The examination will join various sources of information. Data on the socio-demographic and clinical attributes will depend on the participants’ self-reports. Criminological information will be recovered from the participants’ local law enforcement facility.
To start, analysis of mental health symptoms overall changes over time will be done by pooled linear regression analyses. These regressions will be done on the BSI subscale as well as the complete GSI score in relation to the month of the run of the experiment (code: 2, 4, and 6). Further analysis for this would have to be determined after the experiment, as additional corrections may have to be made due to relationships between individual errors. These additional analyses will be to identify participants with increased or decreased mental health symptoms over the span of the experiment, as there could be outliers that far skew the data.
Once the linear regressions are complete and identification/removal of outliers, logistic regressions will be performed to predict how the pedophiles’ mental health will change over time. After this, in order to distinguish elements related with mental health symptoms and the perceptions of stigma, another regression will be conducted, which will regress the BSI and the CISE total scores to consider the variation across individuals.
Lastly, in order to test the gradual impact of perceptions of the stigma on mental health symptoms, the CISE total score will be added to the factors of the regression model to predict the mental health symptoms the pedophiles will face.
After analyzing the data found from the research, the GSI will be converted to a t-score since we do not know the true population of pedophiles. This will then be converted into a p-value, which can be compared to the universal alpha-level of 0.05. This study hopes to find that the p-value is less than the alpha value, so the null hypothesis can be rejected. The rejection of the null hypothesis will provide support that the mental health symptoms of pedophiles increase over time and the perceptions of the stigma against them influences this.
Though the proposed study will resolve many previous research problems concerning this topic, the experiment has potential limitations that can affect the estimates of the proposed results. For instance, this study aims to have a large number of participants with ranging socio-demographics; however; it is unlikely to achieve individuals who fit the depiction of the theoretical participants. This is an issue as large sample sizes and socio-demographics allow easier, more accurate, generalization to the public.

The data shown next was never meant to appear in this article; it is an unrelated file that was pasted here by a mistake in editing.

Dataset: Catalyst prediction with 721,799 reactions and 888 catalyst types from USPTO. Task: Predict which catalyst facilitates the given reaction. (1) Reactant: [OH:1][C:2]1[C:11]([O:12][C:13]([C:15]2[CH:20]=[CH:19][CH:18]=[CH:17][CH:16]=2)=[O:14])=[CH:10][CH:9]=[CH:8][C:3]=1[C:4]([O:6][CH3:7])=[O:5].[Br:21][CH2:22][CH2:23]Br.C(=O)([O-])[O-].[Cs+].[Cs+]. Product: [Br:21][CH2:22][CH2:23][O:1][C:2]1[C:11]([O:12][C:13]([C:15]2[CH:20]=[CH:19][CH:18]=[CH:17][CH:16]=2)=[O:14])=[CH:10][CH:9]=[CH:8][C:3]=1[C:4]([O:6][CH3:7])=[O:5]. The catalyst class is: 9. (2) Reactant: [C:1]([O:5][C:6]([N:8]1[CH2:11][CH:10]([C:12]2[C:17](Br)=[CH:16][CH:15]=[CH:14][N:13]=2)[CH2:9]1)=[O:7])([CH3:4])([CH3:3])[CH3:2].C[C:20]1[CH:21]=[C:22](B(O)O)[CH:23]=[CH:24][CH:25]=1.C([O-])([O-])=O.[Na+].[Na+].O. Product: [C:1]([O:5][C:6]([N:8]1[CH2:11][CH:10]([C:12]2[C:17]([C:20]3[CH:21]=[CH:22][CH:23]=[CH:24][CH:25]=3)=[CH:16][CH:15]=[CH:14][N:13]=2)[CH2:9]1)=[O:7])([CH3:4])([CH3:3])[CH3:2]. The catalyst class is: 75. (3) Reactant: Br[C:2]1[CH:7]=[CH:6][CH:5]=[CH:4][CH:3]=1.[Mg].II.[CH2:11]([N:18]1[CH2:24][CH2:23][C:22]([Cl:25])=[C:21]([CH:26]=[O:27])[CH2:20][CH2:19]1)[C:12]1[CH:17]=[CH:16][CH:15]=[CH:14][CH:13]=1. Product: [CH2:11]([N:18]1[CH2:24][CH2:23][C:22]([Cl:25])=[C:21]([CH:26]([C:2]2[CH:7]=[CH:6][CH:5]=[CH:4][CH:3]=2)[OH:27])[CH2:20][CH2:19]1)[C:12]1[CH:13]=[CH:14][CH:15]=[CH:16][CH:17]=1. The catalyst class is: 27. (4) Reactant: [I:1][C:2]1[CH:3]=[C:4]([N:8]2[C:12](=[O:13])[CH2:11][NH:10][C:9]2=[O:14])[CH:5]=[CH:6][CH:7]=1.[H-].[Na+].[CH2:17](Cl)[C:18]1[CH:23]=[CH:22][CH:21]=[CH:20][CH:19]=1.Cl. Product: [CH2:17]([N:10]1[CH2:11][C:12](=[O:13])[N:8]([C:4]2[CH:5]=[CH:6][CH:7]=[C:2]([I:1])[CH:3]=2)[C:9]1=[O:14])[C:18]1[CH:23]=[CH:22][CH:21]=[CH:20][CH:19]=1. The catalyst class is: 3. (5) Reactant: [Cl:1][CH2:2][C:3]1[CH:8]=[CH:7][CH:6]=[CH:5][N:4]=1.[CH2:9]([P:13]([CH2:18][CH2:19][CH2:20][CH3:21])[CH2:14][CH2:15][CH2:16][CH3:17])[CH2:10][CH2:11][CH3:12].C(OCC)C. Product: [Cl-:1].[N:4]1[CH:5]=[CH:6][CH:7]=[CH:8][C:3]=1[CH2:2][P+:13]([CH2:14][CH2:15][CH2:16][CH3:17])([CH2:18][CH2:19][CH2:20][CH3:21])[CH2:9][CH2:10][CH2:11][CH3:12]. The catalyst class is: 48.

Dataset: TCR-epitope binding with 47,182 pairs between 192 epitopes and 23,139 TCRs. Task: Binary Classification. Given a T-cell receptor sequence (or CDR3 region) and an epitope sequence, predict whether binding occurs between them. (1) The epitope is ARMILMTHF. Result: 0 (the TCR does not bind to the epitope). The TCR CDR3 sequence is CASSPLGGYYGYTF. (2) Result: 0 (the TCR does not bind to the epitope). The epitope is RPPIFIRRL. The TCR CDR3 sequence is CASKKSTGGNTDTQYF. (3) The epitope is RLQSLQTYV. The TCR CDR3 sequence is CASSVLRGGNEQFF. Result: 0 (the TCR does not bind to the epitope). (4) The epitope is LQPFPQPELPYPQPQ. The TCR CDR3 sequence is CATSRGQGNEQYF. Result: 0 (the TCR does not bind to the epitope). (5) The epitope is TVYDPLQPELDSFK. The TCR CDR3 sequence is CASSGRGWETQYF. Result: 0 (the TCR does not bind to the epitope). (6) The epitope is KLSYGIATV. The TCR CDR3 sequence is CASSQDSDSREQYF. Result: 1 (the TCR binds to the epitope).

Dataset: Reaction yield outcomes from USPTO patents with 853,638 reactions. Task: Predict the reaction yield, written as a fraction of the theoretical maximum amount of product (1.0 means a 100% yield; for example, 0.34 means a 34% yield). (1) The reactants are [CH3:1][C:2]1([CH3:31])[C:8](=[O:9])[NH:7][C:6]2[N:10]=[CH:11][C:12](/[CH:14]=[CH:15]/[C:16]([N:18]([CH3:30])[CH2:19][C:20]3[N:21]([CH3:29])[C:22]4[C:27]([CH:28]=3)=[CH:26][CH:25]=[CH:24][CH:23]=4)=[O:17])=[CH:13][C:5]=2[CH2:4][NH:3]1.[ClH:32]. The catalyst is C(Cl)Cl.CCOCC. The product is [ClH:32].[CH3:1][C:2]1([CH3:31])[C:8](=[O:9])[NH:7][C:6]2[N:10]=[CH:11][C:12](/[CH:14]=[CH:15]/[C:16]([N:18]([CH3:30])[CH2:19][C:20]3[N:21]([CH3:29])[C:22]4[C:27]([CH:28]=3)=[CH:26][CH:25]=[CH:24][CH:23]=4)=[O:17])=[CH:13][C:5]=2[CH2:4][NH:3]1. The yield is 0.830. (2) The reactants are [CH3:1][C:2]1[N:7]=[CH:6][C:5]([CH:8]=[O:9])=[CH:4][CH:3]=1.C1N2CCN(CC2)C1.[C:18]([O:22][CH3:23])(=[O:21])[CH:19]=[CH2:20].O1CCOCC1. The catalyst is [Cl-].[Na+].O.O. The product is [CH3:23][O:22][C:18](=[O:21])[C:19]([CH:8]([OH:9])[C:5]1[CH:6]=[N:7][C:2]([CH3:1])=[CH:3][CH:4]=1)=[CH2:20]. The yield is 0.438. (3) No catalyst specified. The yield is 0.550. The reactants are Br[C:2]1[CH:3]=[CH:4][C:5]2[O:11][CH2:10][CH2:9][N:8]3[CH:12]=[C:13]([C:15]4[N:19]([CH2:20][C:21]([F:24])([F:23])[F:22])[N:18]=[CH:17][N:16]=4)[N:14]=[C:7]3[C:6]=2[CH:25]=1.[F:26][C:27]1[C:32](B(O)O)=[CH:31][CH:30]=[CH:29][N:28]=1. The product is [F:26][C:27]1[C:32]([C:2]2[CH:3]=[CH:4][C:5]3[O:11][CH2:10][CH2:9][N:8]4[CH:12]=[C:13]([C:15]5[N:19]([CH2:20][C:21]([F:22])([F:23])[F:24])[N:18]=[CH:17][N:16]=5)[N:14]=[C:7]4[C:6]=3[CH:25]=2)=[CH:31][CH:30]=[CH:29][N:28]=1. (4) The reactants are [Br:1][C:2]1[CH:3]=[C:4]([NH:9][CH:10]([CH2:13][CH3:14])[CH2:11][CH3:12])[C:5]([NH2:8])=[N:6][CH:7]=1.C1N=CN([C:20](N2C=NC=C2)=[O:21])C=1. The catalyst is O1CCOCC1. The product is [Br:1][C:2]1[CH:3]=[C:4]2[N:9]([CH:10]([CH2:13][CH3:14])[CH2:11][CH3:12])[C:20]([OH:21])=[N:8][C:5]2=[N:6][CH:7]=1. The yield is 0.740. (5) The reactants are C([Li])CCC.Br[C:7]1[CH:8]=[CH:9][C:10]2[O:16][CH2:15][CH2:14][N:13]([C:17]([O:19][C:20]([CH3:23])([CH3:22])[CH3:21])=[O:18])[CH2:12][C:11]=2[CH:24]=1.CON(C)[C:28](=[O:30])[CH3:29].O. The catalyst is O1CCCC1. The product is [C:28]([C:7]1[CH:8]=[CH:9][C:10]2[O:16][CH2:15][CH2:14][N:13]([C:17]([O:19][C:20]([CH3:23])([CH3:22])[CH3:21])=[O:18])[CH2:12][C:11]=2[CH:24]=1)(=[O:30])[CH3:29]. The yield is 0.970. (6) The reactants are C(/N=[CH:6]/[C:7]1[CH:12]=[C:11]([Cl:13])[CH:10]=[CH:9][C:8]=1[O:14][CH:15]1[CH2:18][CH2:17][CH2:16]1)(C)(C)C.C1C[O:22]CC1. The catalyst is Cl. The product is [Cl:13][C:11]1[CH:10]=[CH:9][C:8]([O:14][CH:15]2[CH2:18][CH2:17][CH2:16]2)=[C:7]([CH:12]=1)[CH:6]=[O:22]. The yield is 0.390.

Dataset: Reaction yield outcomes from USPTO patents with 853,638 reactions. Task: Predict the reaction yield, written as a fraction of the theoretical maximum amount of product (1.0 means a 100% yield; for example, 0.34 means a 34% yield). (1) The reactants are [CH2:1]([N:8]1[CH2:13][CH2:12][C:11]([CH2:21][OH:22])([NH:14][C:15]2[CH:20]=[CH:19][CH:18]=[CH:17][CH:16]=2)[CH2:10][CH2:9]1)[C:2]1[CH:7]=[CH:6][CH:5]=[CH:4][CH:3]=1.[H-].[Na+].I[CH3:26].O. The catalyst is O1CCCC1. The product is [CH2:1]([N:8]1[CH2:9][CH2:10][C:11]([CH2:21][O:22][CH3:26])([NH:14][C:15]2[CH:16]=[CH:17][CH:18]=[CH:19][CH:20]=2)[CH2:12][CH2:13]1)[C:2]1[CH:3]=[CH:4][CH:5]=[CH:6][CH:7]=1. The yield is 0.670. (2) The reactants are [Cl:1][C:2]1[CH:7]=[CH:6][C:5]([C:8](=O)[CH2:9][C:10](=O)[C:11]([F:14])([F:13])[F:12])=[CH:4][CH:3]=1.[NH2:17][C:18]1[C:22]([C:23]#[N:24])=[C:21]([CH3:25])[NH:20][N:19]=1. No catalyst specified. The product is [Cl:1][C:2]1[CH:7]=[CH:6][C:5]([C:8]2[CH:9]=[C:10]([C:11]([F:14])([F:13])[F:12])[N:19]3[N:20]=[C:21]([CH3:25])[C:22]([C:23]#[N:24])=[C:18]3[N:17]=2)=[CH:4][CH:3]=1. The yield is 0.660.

Even if this study contains the ideal participants, it is designed to be a longitudinal study. The restriction with this is that longitudinal studies have a common occurrence of people withdrawing from the study over time, so the final sample group may no longer reflect the original representative sample.
The CISE is also an issue for this study as reliability and validity are not inherent characteristics of this inventory. This assessment was created with the intention to be applicable to all participants being assessed regardless of their individual characteristics and background, making it difficult to declare it reliable or valid.
Finally, the logistic regressions that will be performed to predict how the pedophiles’ mental health will change over time may be inaccurate. Though the regression mimics the previous pattern of the first 6 months of the study, there are a lot of factors that can act as confounding variables and change the projected outcome.
This proposed study will contribute to the current knowledge of mental health symptoms among individuals with pedophilia. Previous studies investigating the covariates of the perceptions of the stigma and the influence of stigma on the mental health of pedophiles lack. This study will examine the longitudinal course of the development and covariate of these symptoms over a period of time, which has not been accomplished in previous research. This study will hopefully show that pedophiles have a higher need for mental health support than the general population. The study will also potentially report elevated levels of mental health symptoms over the course of the study, with respect to the BSI and its subscales. This means that pedophiles’ the mental health symptoms will increase over time. The inventory assessments may find that clinical and criminological variables could be risk factors for the mental health of pedophiles. Though these may be found as factors, the research hopes to find that the perception of the stigma against them is the strongest prediction of their mental stability.